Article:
The Canteen, Second Generation
By Mark Young
The North Platte Telegraph
A mere 90 minutes out of Frank Nolte's 84 years of life is what brought him back to North Platte and the spirit of generosity that defined The North Platte Canteen is what led to a very special presentation at North Platte Community College's north campus Monday.
Nolte, a Michigan native, first set foot in North Platte in 1943 when the train taking him to boot camp in California stopped at The Canteen. It was the first of five times that a troop train would deliver him at the footstep of a generosity that defined a generation.
Nolte said that, in all, it only added up to about 90 minutes of his life, but the love and generosity of those volunteering at The Canteen would create a lifelong memory. Nolte returned to North Platte this weekend with his entire family - with the exception of one.
Pauline, his wife, passed away in March, just a few short weeks before their 60th wedding anniversary, and although she had never personally seen the place that had left an indelible mark on her husband's life, her own spirit will now be forever a part of the North Platte spirit. Pauline was a medical laboratory technician for 47 years at Oakwood Healthcare System in Michigan.
It's a hospital where she spent her entire career and the hospital where her children were born. Nolte began a scholarship foundation in his wife's name to help medical laboratory technician students achieve their goals and presented three of the scholarships at the hospital where his wife worked.
As deep-rooted as Oakwood was into the family's life, there was another part of the country that was equally rooted in Nolte's soul and that is The Canteen. Several years ago, Nolte began looking to find out what happened to The Canteen and came into contact with Martin Steinbeck.
Steinbeck is the founder of The North Platte Canteen Web site and coincidently the Medical Lab Technician at North Platte Community College. Nolte asked Steinbeck if he had any students who needed help and the Pauline R. Nolte Scholarships for Medical Laboratory Technician was soon on its way to North Platte wrapped in the gentle hands of a man intent on returning The Canteen's generosity back to her residents.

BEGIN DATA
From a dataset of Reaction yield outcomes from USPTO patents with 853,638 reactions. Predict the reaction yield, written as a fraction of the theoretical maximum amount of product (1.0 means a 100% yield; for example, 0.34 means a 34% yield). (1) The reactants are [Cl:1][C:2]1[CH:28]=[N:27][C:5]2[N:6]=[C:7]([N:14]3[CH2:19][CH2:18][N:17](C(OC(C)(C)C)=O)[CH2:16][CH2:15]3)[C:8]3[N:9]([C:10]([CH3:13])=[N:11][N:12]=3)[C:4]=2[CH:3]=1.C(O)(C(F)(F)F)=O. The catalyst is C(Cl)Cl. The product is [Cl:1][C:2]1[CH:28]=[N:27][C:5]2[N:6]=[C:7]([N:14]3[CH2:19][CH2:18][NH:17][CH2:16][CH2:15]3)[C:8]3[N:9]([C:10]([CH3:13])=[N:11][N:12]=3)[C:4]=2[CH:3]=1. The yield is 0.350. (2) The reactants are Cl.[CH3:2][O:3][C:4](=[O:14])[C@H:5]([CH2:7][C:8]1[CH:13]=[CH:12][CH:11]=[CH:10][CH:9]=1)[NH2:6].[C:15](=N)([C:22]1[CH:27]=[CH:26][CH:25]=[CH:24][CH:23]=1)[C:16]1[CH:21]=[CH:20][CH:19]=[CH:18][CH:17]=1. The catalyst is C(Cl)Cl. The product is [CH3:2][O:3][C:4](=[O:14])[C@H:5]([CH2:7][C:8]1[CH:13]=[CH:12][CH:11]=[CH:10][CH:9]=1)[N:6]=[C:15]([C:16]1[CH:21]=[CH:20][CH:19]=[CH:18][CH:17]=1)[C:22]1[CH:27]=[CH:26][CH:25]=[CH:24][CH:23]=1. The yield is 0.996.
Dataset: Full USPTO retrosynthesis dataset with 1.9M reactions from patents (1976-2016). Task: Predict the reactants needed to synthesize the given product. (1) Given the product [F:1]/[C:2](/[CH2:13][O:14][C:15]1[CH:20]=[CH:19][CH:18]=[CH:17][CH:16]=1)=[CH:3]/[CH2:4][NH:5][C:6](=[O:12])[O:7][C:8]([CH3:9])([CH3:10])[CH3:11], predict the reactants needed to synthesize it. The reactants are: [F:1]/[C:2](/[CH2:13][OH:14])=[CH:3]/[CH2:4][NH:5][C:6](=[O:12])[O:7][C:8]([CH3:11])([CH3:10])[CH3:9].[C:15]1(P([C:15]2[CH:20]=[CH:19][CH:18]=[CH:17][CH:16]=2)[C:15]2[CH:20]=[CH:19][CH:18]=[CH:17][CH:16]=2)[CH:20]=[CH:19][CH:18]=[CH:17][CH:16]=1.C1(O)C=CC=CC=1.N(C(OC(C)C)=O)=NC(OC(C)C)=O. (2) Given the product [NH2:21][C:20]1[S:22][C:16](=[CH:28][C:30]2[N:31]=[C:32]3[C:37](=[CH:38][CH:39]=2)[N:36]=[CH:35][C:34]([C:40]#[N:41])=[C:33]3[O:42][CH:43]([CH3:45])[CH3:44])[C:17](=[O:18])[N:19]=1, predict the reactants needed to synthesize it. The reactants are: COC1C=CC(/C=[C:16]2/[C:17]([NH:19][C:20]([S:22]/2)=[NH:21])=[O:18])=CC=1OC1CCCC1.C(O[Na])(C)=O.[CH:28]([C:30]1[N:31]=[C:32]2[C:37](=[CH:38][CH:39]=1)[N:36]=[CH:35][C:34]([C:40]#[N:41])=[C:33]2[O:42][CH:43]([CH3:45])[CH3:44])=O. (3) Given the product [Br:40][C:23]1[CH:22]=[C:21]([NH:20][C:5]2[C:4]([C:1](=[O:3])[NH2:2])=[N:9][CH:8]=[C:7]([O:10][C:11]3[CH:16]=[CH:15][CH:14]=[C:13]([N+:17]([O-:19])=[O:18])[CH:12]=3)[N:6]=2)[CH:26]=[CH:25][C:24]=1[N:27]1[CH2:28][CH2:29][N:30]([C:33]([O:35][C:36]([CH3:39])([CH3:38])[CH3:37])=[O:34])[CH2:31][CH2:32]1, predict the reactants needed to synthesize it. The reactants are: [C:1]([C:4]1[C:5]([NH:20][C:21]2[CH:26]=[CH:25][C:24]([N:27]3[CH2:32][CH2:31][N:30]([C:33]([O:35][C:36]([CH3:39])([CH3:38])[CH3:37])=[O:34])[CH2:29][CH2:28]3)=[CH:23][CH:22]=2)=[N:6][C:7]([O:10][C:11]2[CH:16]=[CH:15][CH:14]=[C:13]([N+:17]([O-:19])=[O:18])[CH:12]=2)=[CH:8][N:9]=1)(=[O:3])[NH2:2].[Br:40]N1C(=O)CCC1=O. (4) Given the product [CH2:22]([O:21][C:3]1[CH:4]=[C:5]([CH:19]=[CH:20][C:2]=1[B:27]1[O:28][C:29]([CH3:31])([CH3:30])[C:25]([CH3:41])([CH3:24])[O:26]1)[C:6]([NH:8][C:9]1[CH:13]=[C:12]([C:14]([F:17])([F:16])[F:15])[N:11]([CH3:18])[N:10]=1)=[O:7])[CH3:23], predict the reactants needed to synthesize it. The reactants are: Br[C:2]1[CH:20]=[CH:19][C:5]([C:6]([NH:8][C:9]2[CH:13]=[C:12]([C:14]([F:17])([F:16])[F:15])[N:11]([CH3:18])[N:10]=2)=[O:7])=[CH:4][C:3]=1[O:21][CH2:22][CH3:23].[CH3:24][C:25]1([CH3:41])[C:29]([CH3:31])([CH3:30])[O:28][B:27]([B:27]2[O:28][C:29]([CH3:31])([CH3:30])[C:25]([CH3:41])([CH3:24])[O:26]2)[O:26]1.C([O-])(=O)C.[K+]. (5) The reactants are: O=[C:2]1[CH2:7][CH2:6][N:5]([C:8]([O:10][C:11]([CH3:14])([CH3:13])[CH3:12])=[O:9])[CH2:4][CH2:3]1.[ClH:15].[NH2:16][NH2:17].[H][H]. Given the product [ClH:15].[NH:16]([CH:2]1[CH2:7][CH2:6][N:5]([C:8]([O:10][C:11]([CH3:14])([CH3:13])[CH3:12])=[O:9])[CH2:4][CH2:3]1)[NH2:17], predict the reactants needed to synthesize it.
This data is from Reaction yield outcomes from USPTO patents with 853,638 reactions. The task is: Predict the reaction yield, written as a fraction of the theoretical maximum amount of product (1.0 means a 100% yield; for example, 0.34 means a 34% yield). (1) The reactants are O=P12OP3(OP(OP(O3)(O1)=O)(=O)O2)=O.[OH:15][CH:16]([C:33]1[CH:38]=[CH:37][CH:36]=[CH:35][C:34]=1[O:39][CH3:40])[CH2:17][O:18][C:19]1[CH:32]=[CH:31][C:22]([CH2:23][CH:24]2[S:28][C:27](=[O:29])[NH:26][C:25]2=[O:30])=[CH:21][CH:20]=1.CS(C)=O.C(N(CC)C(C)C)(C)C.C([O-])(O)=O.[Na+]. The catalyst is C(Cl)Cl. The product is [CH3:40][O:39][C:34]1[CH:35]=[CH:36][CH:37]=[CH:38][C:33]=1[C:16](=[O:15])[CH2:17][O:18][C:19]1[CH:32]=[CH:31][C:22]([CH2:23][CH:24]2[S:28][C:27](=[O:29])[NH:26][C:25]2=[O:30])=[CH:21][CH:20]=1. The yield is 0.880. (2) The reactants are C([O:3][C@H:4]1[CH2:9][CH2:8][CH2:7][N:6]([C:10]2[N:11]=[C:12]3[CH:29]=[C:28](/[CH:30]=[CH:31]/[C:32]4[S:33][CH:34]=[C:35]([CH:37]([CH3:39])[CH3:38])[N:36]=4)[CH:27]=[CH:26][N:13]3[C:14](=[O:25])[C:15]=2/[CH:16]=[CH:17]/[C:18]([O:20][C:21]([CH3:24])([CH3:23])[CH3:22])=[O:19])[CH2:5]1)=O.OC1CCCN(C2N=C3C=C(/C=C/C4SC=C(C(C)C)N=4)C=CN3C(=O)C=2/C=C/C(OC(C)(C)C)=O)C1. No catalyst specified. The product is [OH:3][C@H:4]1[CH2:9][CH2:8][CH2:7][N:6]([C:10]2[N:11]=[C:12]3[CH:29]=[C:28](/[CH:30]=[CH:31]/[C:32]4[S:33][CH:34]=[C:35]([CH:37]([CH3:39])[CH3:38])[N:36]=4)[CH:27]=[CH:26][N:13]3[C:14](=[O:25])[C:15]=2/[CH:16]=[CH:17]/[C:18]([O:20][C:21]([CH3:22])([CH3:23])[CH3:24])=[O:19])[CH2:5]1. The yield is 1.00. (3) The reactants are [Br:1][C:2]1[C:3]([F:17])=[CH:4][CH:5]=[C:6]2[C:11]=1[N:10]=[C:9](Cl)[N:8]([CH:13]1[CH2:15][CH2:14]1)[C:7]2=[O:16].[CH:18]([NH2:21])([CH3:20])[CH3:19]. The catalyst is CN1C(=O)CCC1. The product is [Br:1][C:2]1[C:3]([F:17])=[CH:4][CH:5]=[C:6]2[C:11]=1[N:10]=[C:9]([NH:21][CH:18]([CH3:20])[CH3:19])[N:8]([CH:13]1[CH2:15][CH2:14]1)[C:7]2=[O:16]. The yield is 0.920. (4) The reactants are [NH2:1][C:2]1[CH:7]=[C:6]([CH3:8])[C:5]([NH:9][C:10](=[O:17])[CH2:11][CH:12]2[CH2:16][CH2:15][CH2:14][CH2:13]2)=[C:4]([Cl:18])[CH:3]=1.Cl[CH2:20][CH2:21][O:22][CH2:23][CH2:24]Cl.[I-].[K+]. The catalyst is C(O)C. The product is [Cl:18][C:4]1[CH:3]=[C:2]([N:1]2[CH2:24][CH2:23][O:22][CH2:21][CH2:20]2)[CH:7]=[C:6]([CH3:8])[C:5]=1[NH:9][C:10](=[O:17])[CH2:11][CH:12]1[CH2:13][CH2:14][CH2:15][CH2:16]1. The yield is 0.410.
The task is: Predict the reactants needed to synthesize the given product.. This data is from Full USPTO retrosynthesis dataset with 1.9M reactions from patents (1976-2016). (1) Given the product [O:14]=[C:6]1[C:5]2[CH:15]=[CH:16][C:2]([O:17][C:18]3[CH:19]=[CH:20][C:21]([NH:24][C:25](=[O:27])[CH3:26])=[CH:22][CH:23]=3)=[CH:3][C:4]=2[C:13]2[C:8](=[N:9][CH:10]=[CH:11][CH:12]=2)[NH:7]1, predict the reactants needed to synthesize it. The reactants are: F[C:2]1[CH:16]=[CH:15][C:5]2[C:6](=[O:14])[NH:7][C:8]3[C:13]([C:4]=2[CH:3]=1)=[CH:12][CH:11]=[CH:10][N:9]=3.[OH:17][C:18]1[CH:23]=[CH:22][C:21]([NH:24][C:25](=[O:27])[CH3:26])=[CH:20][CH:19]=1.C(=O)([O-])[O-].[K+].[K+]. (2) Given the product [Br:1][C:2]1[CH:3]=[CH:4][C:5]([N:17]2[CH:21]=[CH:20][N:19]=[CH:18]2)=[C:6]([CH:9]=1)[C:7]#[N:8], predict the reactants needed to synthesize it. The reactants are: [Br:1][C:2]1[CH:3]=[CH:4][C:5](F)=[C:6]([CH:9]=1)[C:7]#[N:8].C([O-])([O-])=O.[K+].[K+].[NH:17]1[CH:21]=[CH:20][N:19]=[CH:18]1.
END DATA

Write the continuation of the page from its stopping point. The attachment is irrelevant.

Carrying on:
"The Canteen was a wellspring of deep love and true American patriotism," said Nolte. "The generous gift is imprinted in my heart."
Nolte's son Kevin and daughter Anna Szymaszek had always wanted to go to the place where his father recalled such generosity and this weekend Kevin was able to literally stand in the footsteps of his father as they revisited the old platform. It was a moment to revere, but so was the chance to lend a hand to students who were walking in his wife's footsteps.
"I am awed by all of the graciousness you people have honored me with," said Nolte. "Five times I have said thank you to North Platte. Five times I have left this community better than I was before. I am here today to say thank you again. It is an honor to be here."
Receiving $1,600 apiece were Jayme Harper and Sarah Lockard, who expressed their gratitude for welcomed funding.
"It's very personal to me," said Lockard, "knowing that she did what I want to do. It's a moment to forget about debt and concentrate on the goals I want to achieve."
Harper said the money will pay for an entire semester and considering that both of the recipients have children, it is most welcome.
"I'm really excited and happy," said Harper.
The Nolte family was treated to a VIP tour of area attractions that included the 20th Century Veteran's Memorial, where soon will stand a bronze figure honoring those who volunteered at The Canteen. Steinbeck personally greeted the Nolte family back to North Platte and opened his home to their family.
"It's The Canteen, second generation," said Nolte of Steinbeck's generosity.
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